• The first Duma met in May 1906 amidst great excitement but the experiment for the establishment of a constitutional government was a sad failure. This was largely due to the confusion of parties and aims both in the country and the Duma. The revolutionaries did not form a united party and were divided on the constitutional question. There were the moderate liberals known as the Octobrists who were content to accept the reforms as proclaimed by the October Manifesto of the Czar. They stood for constitutional government based on voluntary consent of the Czar; there was the more advanced group organised as the Constitutional Democratic Party and popularly known as the “Cadets”, who demanded responsible as well as representative government, that is, one based upon the doctrine of popular sovereignty. There were also Socialist sections. These different groups began to waste their energies in factional quarrels and the Government took advantage of the divisions in the ranks of its critics. It set up a second chamber of the proposed parliament so constituted as to make it essentially conservative, and issued Organic Laws which vested in the Czar an absolute power to veto all legislation. No real power was left to the Duma and when it tried to control the ministers (the executive), it was accused of exceeding its limits and was dissolved. In bitter disappointment the Cadets withdrew to Viborg in Finland and issued a Viborg Manifesto calling upon the Russian people to refuse to pay taxes and to render military service to a Government which had violated its pledges.
  • But the revolution had by this time spent itself and so the Manifesto produced but feeble response. Its only result was to stiffen the Government which severely punished the signatories and many other revolutionaries. Russia (1881—1914)
  • In March 1907 a second Duma met, but there was the same impasse between it and the ministry. As a consequence it was dissolved before it had set for four months. The third Duma met in November 1907. It was summoned on a fundamentally altered electoral law and reduced franchise. The result was that it came to be composed mostly of conservative elements amenable to the policy of the Government. The Duma became a docile, consultative body rather than a legislative assembly. It lasted till 1912 and was followed by a fourth Duma which had much the same political complexion as its predecessor and proved even more docile. Although the Duma was helpless to achieve anything, it at least could speak for the nation and thus contained within itself the germs of political democracy. This was the fruit of the Russian Revolution of 1905.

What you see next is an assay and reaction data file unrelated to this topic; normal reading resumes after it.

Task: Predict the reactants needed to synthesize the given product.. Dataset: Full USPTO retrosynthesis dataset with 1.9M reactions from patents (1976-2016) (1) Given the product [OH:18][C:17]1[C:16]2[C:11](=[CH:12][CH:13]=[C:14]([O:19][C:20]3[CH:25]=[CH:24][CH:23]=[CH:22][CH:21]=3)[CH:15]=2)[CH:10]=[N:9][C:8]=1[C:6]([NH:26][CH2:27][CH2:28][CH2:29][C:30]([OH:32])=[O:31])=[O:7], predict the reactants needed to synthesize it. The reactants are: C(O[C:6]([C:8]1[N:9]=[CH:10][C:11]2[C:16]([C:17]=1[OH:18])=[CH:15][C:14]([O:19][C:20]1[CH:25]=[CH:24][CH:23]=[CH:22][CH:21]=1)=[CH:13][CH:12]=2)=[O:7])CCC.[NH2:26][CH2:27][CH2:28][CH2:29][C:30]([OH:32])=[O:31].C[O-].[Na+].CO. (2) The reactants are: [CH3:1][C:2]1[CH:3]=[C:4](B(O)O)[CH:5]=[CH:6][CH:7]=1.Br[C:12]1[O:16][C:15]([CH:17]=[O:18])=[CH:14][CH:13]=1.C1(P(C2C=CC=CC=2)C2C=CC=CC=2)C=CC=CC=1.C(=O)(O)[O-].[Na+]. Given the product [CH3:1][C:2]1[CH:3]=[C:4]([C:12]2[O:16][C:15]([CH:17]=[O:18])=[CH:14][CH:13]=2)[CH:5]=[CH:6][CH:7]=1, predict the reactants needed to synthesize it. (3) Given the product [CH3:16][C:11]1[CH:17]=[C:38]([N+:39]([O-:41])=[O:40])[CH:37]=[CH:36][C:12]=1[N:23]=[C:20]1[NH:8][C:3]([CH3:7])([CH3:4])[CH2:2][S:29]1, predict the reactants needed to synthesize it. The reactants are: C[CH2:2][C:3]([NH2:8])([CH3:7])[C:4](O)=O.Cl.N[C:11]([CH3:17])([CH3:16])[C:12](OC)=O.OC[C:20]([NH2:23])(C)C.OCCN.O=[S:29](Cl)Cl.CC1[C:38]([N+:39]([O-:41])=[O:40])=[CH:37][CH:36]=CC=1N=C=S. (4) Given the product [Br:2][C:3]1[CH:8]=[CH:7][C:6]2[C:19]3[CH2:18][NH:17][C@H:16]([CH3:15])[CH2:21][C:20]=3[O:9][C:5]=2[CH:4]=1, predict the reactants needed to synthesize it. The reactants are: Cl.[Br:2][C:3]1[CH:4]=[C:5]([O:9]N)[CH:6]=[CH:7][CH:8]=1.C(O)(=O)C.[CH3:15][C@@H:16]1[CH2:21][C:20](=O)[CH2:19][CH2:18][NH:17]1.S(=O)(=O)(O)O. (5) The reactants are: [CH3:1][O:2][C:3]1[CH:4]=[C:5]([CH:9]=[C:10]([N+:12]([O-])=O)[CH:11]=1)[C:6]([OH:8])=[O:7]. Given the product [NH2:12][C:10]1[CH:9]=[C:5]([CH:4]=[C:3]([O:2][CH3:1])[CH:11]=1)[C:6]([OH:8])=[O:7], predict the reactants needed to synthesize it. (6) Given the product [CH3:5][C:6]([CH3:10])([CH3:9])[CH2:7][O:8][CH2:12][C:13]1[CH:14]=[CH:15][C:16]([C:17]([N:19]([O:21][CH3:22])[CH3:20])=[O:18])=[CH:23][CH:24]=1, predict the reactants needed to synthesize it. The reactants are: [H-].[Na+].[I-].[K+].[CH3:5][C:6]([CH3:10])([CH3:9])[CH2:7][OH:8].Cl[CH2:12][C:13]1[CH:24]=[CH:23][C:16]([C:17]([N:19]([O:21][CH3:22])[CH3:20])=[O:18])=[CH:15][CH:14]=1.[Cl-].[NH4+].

• Thus ended in failure the struggle for liberty in Russia. From 1907 reaction had set in and autocracy was in the saddle. The policy of the Government was directed by Stolypin, “The Russian Bismarck” who was appointed prime minister in 1906. He laboured to combine firm government with measures of reform. In other words, he wanted to maintain the autocratic system as well as the Duma as an auxiliary of the Government and not as a nucleus for revolution. He put down lawlessness with a heavy hand and at the same time sought to conciliate the working class and peasantry. He allowed the peasants to detach themselves from the Mir or village community and to become owners of the lands they tilled. He legalised trade unions and introduced a general scheme of workingmen’s insurance. Stolypin was, however, murdered in 1911 and with his death autocracy lost its great instruments and champion. The domestic history of Russia returned to its usual humdrum routine and the ministers took little thought of the morrow. And the morrow brought another terrible war which destroyed autocracy. Russia (1881—1914)